I get it that there is a lot to be anxious about in this season – the most “wonderful” time of the year.  I get it that there is a lot to cry about.  I get it, I really do.  I see it every day.  I live it too.  And, at the same time, at the very same time – there’s a lot to be thankful for.  There is a lot to celebrate.  And that is worth the wait.  That is worth the rest, and the prayer, and the thoughtful work of Advent.  It is why – to the disappointment of my inner 8 year-old self – I need a few more days before Christmas.  Not because I want to prolong the pain and suffering of a broken world.  Not because I like being off work, or just want to live life in my pajamas all the time (even though lots of days this sounds like a wonderful idea).  But because it is in this kind of waiting…this kind of Advent waiting…. that we can see the glow of the star.  We can hear the song of the angels.  We listen for the cry of new life.  We can cry for the loss of what once was.  We can pay attention to the kindness of strangers and we can allow ourselves to receive and give love just for the heck of it.  This is the kind of Advent waiting that can really change the world.  I believe that.  I really, really do.  Just some days more than others.  And that’s why I need a few more days before tomorrow.

That’s why I sing “O Come, O Come Emmanuel.”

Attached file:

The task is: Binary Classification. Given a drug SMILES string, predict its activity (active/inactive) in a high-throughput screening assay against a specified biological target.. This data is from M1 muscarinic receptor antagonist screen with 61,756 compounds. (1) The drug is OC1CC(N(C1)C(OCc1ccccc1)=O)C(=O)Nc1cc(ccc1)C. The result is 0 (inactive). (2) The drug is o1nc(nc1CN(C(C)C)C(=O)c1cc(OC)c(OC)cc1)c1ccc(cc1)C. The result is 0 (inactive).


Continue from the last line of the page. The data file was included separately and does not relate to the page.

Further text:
“O Come, Desire of nations, bind all peoples in one heart and mind; bid envy, strife and quarrels cease; fill the whole world with heaven’s peace.  Rejoice, rejoice!  Emmanuel shall come to thee, O Israel!”

Saturday, December 13, 2014

When Christmas Hurts

It's embarrassing to think how long I've waited since I last blogged.  I blame it on the slobbery, teething, crawling, munchkin (or munch-quito, as Jeff likes to call her - a combination between "burrito" and "munchkin".  Yes he's weird.  And yes, I admit I love it when he calls her that) that has invaded our house and our lives since February.  I think that's a good enough reason as any to take a break from writing.  That and I'd rather play peek-a-boo, or sleep in my spare time…or wash bottles…or change diapers…or chop up bananas into really tiny pieces....but I'm not complaining at all.  What an amazing year this has been.  The most challenging time in my life, becoming a mom.  And now a working mom.  But I couldn't be more thankful for this beautiful, sweet, wonderful child - and the family of 3 (plus 2 dogs & 1 cat) that we have become.